LCCI Predicts Further Fall in Oil Price

Fri, Sep 11, 2015
By publisher



The Lagos Chamber of Commerce and Industry predicts a further decline in crude oil price in the international market which will negatively affect Nigeria’s economy

By Anayo Ezugwu  |  Sep 21, 2015 @ 01:00 GMT  |

THE Lagos Chamber of Commerce and Industry, LCCI, has predicted a further crash in crude oil price currently trending at a six-year low of $40 per barrel. Prices may crash further when Iran begins to enjoy its international pardon by pumping more oil into the already saturated market. Remi Bello, president, LCCI, during its 2015 third quarter press conference, warned that if the crash of oil prices happens, it may further heighten the fiscal challenges presently facing the country.

He said: “With this development, we are expecting further downwards adjustments in the budgetary benchmark of oil price which is pegged at $53 per barrel in the 2015 budget. Further pressure on the value of Naira is expected as the development weakens the supply side of the foreign exchange market.”

The LCCI boss quoted the National Bureau of Statistics, NBS, as saying that Nigeria’s real Gross Domestic Product, GDP, fell to 2.35 percent in the second quarter of 2015, compared to 6.54 percent in the same period last year. It stressed that the country’s economic growth rate for the second quarter represents a 40 percent decline from the 3.96 percent recorded in the first quarter of the year.

He advised that the Central Bank of Nigeria’s, CBN, foreign exchange policy needed to be urgently reviewed to encourage the inflow of autonomous funds into the foreign exchange market, adding that the current tight exchange controls is a major disincentive to the inflow of diaspora funds, export proceeds and other autonomous funds into the economy, thus worsening the foreign exchange crisis.  “The CBN needs to be creative in its fight against money laundering in order to minimise disruptions to economic activities. Its current approach has caused considerable disruptions.”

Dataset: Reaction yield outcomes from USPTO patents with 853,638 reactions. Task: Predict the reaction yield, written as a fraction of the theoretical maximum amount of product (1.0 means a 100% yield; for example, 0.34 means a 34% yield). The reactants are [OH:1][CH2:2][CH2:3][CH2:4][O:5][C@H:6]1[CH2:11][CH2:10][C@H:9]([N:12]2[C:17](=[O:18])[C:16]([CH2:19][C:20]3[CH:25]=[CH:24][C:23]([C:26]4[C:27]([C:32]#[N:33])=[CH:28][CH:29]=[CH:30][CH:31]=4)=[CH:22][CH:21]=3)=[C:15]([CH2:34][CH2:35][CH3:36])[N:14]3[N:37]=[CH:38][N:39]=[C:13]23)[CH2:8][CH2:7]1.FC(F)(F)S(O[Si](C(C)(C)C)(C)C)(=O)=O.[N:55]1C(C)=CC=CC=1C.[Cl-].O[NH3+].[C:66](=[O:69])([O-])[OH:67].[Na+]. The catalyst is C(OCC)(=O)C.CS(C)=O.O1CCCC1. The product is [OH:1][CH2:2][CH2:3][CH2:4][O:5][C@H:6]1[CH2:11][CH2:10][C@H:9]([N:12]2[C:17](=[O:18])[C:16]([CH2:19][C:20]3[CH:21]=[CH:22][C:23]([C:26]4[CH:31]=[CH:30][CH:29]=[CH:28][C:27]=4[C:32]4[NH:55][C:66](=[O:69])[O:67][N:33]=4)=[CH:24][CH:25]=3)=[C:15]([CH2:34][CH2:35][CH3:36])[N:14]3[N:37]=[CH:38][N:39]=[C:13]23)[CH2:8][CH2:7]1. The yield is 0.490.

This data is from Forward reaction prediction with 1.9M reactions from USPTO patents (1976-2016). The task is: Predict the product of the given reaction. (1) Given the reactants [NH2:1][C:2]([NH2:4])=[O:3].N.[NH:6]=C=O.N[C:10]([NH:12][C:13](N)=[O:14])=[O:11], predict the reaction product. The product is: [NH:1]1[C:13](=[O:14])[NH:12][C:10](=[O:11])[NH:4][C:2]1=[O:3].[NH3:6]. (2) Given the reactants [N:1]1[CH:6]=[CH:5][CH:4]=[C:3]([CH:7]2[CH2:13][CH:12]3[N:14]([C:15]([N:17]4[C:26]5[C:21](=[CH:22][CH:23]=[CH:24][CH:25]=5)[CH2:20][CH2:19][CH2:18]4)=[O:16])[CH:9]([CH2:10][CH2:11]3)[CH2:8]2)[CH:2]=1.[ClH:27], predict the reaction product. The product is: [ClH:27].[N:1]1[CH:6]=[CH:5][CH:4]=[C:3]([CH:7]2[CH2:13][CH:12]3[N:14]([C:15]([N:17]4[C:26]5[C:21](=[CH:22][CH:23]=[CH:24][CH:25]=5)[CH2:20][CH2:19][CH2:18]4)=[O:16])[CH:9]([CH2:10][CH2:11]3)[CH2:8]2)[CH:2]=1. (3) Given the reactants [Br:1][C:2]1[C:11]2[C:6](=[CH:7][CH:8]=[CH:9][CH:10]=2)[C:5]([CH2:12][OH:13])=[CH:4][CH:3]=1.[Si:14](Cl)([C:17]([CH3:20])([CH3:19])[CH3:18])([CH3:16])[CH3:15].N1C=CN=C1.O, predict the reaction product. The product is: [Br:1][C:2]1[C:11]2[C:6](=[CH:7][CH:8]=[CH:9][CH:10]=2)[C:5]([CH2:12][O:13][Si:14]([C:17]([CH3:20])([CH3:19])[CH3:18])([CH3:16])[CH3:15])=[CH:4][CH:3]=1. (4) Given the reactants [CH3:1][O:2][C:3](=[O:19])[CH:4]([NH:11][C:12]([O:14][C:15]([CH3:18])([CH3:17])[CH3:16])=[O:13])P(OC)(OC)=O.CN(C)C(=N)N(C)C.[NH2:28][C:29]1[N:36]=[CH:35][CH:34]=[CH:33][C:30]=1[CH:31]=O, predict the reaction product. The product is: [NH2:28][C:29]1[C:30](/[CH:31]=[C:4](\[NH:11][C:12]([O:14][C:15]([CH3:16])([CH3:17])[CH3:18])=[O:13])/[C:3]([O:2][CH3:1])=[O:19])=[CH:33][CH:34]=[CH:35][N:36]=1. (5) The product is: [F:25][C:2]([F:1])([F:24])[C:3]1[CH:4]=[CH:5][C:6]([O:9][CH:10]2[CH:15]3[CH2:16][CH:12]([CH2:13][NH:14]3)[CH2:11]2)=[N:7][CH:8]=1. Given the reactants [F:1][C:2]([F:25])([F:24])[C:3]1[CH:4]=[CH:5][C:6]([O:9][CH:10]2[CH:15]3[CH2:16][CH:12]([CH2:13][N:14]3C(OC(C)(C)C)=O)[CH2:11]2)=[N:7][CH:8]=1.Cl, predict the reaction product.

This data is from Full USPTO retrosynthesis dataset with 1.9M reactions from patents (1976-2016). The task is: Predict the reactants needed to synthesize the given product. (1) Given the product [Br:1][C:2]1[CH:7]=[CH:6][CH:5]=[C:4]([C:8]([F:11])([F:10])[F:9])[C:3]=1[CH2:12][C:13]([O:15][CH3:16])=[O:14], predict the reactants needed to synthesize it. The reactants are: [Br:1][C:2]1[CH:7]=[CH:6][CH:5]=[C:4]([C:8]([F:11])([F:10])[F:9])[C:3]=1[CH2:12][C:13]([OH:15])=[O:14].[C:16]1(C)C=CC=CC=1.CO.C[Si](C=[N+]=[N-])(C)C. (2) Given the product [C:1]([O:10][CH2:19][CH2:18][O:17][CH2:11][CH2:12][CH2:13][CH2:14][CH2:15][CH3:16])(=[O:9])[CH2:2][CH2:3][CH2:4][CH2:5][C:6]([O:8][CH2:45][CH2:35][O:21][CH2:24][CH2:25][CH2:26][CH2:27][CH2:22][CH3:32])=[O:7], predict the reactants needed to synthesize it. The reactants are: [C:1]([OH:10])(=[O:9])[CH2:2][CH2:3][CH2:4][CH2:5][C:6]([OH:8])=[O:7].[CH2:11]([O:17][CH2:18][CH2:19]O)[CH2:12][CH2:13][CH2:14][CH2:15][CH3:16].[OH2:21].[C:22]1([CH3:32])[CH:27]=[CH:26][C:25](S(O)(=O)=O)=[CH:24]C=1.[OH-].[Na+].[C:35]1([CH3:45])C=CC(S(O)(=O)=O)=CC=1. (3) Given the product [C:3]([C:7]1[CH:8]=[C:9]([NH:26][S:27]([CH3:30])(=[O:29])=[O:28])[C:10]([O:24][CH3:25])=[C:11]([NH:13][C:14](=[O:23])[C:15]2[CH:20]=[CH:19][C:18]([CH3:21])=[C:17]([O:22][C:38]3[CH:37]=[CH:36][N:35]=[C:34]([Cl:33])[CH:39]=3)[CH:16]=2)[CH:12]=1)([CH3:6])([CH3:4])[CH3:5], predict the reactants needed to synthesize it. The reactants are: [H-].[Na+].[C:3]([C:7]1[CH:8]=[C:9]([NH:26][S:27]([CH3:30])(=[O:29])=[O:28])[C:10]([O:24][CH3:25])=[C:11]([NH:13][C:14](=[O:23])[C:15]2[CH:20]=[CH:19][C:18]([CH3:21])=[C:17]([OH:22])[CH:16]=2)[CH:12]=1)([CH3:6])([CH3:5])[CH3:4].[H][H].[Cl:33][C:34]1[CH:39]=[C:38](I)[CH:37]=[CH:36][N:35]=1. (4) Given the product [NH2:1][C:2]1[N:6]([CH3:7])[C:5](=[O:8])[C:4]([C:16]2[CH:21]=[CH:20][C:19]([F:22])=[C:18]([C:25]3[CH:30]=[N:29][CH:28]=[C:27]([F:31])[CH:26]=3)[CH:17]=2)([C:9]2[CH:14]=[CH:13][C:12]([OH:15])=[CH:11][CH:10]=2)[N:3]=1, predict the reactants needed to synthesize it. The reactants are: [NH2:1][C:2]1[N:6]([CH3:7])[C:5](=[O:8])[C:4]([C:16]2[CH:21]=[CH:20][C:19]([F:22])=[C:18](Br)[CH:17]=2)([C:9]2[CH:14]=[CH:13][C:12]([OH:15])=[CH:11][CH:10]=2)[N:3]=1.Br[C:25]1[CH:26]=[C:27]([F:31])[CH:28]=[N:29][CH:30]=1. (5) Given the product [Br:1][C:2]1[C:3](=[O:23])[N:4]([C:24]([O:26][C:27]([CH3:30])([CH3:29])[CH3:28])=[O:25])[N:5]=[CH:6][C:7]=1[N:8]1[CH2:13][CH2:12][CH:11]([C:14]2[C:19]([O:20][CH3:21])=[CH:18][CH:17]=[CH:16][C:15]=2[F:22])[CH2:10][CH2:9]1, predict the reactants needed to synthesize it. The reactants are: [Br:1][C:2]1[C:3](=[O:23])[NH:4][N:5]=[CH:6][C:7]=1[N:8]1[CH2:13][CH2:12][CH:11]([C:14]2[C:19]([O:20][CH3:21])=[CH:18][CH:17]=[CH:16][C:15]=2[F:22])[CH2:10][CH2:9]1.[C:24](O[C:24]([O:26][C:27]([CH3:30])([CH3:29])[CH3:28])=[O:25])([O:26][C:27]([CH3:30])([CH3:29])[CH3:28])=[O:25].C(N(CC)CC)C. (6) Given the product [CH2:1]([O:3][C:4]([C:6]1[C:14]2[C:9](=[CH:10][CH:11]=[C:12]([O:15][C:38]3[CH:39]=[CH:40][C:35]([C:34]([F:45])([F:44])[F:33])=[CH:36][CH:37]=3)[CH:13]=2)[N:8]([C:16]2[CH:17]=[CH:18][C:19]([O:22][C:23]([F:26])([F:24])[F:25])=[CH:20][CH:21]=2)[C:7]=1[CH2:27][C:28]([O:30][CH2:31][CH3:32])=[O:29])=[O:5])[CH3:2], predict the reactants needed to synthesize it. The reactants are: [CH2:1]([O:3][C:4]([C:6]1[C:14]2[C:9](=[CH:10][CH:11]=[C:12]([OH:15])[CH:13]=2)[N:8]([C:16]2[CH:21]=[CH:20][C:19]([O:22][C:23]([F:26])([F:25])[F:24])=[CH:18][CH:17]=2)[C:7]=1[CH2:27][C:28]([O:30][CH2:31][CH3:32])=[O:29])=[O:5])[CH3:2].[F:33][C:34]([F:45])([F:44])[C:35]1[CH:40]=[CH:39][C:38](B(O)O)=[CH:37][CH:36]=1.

Bello said the stock market in 2015 remains largely bearish with average year-to-date return of -15.71 percent  by end of August while depressed international oil market, exchange rate crisis and fears coming from slowing Chinese economy continue to exert negative pressure on the Nigerian equity market. He said the biggest challenge facing investors currently is the disruptions and dislocations caused by the recent foreign exchange policies of the CBN, saying the country is experiencing very difficult times  and choices are limited.

“We know that the inflow of foreign exchange into this economy has declined sharply following the collapse of crude oil prices. We appreciate the challenge of scarcity of foreign exchange. Tough choices have to be made.  But we have serious reservations over the policy choices of the CBN in managing the current crises.  Significant disruptions, distortions and dislocations have been created in the business environment by the CBN as a consequence of denial of access to foreign exchange market for imports of 41 broad categories of products, including critical inputs needed in manufacturing and service sectors,” he said.

According to Bello, the impact of the policy has worsened the business over the last two months, pointing out that several credit lines for Nigerian investors have been lost following the numerous cases of payment defaults to foreign suppliers. “Even reputable blue chip companies have defaulted for the first time in the several years of business relationship with their foreign suppliers.  Considerable damage has been done to the image of many companies and the country in the international trade and investment arena.  A major confidence crisis has been created for investors. Many ongoing transactions before the issuance of the CBN circular have been stalled. These were transactions under bills for collection for which credit facilities were given by foreign suppliers and for which funds could not be remitted.”